Q: The CIP rule requires a bank to verify the identity of each “customer.” Under the CIP rule, a “customer” generally is defined as “a person that opens a new account.” If a pension plan administrator chooses to remove a former employee from the plan pursuant to section 657(c) of the Economic Growth and Tax Relief Reconciliation Act of 2001 (EGTRRA), it is required by law to transfer these funds to a financial institution. In addition, an administrator of a terminated plan may remove former employees that it is unable to locate, by transferring their benefits to a financial institution. Would a plan administrator or the former employee be a bank “customer” where funds are transferred to a bank and an account established in the name of the former employee, in either of these situations?
A: In either situation, the administrator has no ownership interest in or other right to the funds, and therefore, is not the bank’s “customer.” Nor would we view the administrator as acting as the customer’s agent when the administrator transfers the funds of former employees in these situations. A customer relationship arises and the requirements of the rule are implicated when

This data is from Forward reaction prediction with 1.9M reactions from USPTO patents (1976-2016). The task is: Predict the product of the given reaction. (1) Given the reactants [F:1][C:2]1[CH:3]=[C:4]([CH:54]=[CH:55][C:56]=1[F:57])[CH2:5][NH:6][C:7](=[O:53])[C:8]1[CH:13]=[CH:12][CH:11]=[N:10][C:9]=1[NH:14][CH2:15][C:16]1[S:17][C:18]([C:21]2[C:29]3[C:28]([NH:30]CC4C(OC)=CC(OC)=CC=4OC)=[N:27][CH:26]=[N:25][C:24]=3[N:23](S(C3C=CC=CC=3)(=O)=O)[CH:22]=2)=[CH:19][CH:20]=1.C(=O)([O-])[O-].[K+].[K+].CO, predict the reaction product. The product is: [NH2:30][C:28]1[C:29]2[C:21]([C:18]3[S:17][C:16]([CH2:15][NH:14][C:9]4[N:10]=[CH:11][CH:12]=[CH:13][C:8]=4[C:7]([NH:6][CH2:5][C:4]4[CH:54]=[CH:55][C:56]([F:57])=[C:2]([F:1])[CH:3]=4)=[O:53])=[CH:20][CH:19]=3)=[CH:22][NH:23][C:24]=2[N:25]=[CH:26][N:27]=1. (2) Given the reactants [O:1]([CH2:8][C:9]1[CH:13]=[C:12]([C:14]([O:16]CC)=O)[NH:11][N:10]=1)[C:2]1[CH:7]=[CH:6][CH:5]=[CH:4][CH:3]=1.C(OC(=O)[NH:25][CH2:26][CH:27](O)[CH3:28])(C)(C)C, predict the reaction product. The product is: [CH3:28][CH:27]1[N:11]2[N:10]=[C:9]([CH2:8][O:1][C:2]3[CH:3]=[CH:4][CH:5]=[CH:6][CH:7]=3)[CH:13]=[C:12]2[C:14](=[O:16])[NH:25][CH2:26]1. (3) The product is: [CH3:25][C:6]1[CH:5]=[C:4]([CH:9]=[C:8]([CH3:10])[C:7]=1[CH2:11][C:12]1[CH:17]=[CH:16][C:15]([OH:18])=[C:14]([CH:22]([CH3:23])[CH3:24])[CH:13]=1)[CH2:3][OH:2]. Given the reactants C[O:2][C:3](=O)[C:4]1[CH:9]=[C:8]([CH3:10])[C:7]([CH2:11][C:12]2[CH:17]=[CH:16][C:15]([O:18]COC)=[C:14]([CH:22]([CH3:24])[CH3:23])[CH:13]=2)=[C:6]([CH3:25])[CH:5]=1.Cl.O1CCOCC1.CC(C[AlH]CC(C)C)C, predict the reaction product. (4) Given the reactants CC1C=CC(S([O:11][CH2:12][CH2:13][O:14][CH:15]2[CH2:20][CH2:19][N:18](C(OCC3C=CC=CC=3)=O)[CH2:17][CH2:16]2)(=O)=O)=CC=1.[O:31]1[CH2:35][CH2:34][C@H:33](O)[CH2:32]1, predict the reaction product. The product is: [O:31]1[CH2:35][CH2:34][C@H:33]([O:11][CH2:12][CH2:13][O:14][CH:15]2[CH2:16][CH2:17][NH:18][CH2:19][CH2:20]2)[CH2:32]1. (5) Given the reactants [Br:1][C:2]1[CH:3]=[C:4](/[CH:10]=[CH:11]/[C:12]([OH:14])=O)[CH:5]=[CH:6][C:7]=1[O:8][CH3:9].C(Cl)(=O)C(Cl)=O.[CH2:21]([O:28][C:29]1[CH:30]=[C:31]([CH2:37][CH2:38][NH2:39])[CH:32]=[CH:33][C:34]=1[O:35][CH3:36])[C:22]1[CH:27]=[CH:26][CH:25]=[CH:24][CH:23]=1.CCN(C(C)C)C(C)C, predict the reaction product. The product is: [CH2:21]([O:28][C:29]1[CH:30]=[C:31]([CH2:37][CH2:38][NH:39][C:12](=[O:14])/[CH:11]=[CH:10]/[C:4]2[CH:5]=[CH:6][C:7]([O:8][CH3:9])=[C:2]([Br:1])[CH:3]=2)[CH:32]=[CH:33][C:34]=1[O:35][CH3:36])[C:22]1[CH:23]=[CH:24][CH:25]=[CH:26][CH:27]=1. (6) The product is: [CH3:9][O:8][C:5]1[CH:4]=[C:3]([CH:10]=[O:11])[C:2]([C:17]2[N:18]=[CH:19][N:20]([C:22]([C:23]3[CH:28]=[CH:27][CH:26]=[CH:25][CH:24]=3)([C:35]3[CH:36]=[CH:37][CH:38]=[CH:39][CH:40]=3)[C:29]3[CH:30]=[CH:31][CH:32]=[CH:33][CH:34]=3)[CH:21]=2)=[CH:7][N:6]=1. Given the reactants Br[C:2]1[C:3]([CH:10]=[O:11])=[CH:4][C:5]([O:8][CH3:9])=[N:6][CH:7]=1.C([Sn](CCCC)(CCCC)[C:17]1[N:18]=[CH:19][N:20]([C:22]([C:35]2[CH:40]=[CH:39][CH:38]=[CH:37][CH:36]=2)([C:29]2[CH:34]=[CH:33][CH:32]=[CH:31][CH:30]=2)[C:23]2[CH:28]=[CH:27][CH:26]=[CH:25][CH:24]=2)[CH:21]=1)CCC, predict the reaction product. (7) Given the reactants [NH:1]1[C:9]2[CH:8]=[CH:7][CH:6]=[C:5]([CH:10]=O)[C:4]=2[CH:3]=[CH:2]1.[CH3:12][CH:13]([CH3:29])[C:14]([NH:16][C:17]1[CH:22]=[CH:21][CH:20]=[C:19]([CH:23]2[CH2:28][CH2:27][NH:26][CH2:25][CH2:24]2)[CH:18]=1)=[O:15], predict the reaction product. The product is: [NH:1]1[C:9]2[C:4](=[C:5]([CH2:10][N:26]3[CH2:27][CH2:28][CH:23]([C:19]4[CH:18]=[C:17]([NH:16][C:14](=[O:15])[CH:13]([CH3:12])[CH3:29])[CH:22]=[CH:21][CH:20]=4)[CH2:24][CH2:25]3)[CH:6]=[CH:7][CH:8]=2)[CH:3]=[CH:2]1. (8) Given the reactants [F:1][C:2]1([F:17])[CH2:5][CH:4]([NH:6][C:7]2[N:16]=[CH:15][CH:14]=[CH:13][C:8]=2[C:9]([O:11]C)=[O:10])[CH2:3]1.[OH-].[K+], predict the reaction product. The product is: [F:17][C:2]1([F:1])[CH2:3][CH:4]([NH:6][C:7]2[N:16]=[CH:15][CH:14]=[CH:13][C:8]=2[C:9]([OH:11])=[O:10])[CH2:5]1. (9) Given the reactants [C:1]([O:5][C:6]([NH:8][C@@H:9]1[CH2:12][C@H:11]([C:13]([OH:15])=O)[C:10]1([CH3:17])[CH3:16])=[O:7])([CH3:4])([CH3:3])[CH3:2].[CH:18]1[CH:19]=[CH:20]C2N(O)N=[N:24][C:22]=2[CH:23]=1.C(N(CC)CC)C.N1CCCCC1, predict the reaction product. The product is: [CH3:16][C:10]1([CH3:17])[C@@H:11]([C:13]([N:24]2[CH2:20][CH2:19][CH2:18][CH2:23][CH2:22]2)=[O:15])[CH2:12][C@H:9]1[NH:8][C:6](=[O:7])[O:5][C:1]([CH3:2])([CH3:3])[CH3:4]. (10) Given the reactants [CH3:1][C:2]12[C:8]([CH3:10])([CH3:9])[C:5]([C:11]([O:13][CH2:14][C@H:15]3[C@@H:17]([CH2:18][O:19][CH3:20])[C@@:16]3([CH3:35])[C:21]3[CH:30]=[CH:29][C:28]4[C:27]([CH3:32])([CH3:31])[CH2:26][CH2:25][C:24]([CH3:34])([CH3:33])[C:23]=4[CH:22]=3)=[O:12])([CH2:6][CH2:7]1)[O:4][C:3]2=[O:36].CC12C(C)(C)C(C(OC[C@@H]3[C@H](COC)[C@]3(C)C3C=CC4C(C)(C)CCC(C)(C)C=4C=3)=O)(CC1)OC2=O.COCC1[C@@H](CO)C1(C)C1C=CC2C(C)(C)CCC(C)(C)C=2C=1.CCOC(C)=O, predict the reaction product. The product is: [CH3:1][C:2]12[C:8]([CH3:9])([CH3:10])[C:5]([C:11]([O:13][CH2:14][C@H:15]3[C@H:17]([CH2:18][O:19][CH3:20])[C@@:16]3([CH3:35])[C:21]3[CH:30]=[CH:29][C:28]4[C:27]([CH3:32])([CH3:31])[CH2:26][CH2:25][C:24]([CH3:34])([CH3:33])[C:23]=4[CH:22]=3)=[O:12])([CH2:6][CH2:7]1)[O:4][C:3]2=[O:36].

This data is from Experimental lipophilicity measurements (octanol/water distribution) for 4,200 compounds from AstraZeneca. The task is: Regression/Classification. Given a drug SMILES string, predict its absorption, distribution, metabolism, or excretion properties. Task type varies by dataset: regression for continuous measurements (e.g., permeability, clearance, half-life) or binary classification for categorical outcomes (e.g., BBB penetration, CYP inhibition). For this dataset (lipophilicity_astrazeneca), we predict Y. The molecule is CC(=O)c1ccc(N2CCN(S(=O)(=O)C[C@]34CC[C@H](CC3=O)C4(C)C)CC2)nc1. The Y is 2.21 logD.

the former employee “opens” an account. While the former employee has a legally enforceable right to the funds that are transferred to the bank, the employee has not exercised that right until he or she contacts the bank to assert an ownership interest. Thus, in light of the requirements imposed on the plan administrator under EGTRRA, as well as the requirements in connection with plan terminations, the former employee will not be deemed to have “opened a new account” for purposes of the CIP rule until he or she contacts the bank to assert an ownership interest over the funds, at which time a bank will be required to implement its CIP with respect to the former employee.
This interpretation applies only to (1) transfers of funds as required under section 657(c) of EGTRRA, and (2) transfers to banks by administrators of terminated plans in the name of participants that they have been unable to locate, or who have been notified of termination but have not responded, and should not be construed to apply to any other transfer of funds that may constitute opening an account. (January 2004)